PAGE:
Hitchins History, Family Crest & Coats of Arms

The Hitchins name is an important part of the history of the ancient Anglo-Saxon tribes of Britain. Hitchins is derived from the baptismal name Richard. As the naming tradition grew in Europe baptismal names began to be introduced in many countries. Baptismal names were sometimes given in honor of Christian saints and other biblical figures. There are very few Christian countries in Europe that did not adopt surnames from these religious figures.

Early Origins of the Hitchins family

The surname Hitchins was first found in Hertfordshire at Hitchin, a market town and parish, and the head of a union, in the hundred of Hitchin and Pirton. [1] The place name pre-dates the Norman Conquest as the first record the place was found c. 945 as Hiccam. By the time of the Domesday Book, the town was known as Hiz, and literally meant "place in the territory of the tribe called Hicce. " [2] The river Hiz is nearby and no doubt the river's name was derived from the same. As far as the surname is concerned, the first record of the name was John Hichum who was listed in the Rotuli Hundredorum of 1279 in Oxfordshire. A few years later, the name Hichoun was listed in the Assize Rolls of Cheshire in 1286. [3]

Early History of the Hitchins family

This web page shows only a small excerpt of our Hitchins research. Another 75 words (5 lines of text) covering the years 1321, 1279, 1332, 1665, 1675 and 1727 are included under the topic Early Hitchins History in all our PDF Extended History products and printed products wherever possible.

Hitchins Spelling Variations

Before the last few hundred years, the English language had no fast system of spelling rules. For that reason, spelling variations are commonly found in early Anglo-Saxon surnames. Over the years, many variations of the name Hitchins were recorded, including Hitchins, Hitchen, Hitchens, Hitchin, Hitchings, Hitchins, Hitching and many more.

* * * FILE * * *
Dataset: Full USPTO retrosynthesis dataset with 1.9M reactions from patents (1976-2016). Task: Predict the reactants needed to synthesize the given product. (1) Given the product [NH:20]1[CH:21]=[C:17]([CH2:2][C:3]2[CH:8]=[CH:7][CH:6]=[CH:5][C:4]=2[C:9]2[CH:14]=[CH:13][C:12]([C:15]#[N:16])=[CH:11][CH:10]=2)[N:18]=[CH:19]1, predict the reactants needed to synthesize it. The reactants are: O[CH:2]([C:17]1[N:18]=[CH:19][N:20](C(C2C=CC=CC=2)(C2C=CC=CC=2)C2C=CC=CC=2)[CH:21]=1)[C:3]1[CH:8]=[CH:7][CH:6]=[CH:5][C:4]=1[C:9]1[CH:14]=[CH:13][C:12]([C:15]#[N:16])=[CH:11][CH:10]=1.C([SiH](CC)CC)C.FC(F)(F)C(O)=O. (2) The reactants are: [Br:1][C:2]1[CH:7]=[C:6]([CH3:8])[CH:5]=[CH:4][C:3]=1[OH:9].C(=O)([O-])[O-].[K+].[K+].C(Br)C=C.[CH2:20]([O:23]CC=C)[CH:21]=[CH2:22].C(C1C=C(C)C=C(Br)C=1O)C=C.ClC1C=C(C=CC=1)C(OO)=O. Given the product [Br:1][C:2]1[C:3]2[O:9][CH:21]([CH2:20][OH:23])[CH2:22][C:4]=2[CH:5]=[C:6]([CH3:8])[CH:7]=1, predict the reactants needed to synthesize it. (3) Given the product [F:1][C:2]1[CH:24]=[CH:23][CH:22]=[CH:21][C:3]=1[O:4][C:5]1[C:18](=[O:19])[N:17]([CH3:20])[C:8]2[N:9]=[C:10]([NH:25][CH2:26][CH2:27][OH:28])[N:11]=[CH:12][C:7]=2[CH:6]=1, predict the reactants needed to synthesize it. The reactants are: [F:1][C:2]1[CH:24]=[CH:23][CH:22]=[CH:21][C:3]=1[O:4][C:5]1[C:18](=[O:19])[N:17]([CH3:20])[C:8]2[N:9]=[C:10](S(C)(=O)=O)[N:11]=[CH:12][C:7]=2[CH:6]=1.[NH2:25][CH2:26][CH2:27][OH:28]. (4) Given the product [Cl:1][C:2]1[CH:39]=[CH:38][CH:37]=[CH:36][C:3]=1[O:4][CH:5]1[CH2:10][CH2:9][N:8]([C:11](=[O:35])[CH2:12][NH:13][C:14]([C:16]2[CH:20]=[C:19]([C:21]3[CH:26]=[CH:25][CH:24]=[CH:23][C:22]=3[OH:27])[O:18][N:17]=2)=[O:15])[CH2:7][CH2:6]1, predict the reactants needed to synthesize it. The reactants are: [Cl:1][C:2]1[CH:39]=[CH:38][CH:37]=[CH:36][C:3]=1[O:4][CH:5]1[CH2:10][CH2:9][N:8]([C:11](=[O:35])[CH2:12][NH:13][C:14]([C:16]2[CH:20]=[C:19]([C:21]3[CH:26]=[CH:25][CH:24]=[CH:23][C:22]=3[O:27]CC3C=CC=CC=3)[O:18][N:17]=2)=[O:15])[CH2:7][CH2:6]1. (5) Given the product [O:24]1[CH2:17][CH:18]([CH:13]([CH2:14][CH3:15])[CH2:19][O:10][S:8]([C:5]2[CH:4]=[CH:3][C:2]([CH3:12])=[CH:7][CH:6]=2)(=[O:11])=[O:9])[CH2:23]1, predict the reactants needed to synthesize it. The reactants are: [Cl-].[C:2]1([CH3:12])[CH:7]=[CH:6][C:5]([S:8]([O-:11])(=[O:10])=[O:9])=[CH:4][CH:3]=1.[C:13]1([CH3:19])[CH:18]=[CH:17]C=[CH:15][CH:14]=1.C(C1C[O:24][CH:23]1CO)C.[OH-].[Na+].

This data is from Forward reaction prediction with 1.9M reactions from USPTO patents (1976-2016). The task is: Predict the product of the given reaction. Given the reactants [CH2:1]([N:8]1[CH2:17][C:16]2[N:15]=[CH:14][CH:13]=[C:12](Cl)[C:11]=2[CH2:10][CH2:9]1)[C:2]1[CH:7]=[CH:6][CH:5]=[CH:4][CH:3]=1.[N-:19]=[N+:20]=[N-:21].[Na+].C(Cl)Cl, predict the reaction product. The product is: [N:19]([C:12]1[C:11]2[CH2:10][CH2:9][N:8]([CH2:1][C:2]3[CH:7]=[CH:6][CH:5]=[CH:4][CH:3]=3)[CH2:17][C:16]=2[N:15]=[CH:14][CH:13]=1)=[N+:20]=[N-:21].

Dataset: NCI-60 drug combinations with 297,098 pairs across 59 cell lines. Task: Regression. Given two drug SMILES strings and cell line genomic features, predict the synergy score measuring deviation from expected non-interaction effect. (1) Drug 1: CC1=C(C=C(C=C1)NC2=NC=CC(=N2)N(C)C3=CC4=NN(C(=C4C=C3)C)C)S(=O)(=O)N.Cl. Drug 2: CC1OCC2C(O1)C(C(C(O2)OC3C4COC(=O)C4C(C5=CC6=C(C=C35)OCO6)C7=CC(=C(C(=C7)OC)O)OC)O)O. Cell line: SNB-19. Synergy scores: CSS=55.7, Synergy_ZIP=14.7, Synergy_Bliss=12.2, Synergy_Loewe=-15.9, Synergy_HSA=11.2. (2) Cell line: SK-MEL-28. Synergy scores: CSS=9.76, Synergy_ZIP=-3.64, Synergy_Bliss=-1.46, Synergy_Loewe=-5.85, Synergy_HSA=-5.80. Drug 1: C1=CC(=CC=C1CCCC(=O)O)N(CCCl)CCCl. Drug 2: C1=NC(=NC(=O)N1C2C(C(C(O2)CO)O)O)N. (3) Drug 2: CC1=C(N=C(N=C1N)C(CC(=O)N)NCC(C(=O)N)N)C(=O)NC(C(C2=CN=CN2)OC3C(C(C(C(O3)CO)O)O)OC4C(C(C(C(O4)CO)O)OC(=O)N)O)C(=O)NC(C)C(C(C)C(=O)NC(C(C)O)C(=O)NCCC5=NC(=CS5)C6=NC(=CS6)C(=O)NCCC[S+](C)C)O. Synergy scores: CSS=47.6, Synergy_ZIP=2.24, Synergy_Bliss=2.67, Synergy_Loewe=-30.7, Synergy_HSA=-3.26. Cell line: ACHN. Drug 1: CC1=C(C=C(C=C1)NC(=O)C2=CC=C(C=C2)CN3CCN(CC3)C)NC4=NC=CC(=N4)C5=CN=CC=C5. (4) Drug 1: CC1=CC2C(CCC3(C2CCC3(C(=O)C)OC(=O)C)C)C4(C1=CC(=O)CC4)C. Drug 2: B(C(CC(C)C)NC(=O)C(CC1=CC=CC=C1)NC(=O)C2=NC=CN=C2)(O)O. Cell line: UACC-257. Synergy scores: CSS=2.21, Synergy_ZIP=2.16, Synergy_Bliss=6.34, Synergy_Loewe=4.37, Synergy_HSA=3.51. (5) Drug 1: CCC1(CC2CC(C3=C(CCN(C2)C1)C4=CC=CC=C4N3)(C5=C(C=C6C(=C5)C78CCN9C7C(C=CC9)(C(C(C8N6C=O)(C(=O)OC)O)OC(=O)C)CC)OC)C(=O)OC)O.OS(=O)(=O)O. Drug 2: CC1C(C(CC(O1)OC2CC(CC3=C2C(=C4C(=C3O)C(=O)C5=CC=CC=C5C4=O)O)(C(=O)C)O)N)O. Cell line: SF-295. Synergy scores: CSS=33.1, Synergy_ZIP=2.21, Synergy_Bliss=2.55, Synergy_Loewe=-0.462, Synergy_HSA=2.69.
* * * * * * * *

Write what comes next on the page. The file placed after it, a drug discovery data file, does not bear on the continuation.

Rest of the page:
Early Notables of the Hitchins family (pre 1700)

More information is included under the topic Early Hitchins Notables in all our PDF Extended History products and printed products wherever possible.


United States Hitchins migration to the United States +

To escape oppression and starvation at that time, many English families left for the "open frontiers" of the New World with all its perceived opportunities. In droves people migrated to the many British colonies, those in North America in particular, paying high rates for passages in cramped, unsafe ships. Although many of the settlers did not make the long passage alive, those who did see the shores of North America perceived great opportunities before them. Many of the families that came from England went on to make essential contributions to the emerging nations of Canada and the United States. Research into various historical records revealed some of first members of the Hitchins family emigrate to North America:

Hitchins Settlers in United States in the 17th Century
  • Margaret and Thomas Hitchins, who settled in Virginia in 1663
  • Ann Hitchins, who landed in Maryland in 1666 [4]
Hitchins Settlers in United States in the 19th Century
  • Francis Hitchins, who landed in New York in 1835 [4]
  • David Hitchins, who arrived in Allegany (Allegheny) County, Pennsylvania in 1869 [4]

Australia Hitchins migration to Australia +

Emigration to Australia followed the First Fleets of convicts, tradespeople and early settlers. Early immigrants include:

Hitchins Settlers in Australia in the 19th Century
  • Mr. William Hitchins, (b. 1814), aged 25, Cornish mason travelling aboard the ship "Andromache" arriving in New South Wales, Australia on 31st January 1838 [5]
  • Mrs. Mary Anne Hitchins, (b. 1809), aged 30, Cornish house servant travelling aboard the ship "Andromache" arriving in New South Wales, Australia on 31st January 1838 [5]
  • Mr. John Hitchins, (b. 1838), aged 1, Cornish settler travelling aboard the ship "Andromache" arriving in New South Wales, Australia on 31st January 1838 [5]
  • Mr. William Hitchins, (b. 1814), aged 25, Cornish mason, from Amble, Cornwall travelling aboard the ship "Andromache" arriving in New South Wales, Australia on 31st January 1839 [6]
  • Mrs. Mary Anne Hitchins, (b. 1809), aged 30, Cornish house servant, from Amble, Cornwall travelling aboard the ship "Andromache" arriving in New South Wales, Australia on 31st January 1839 [6]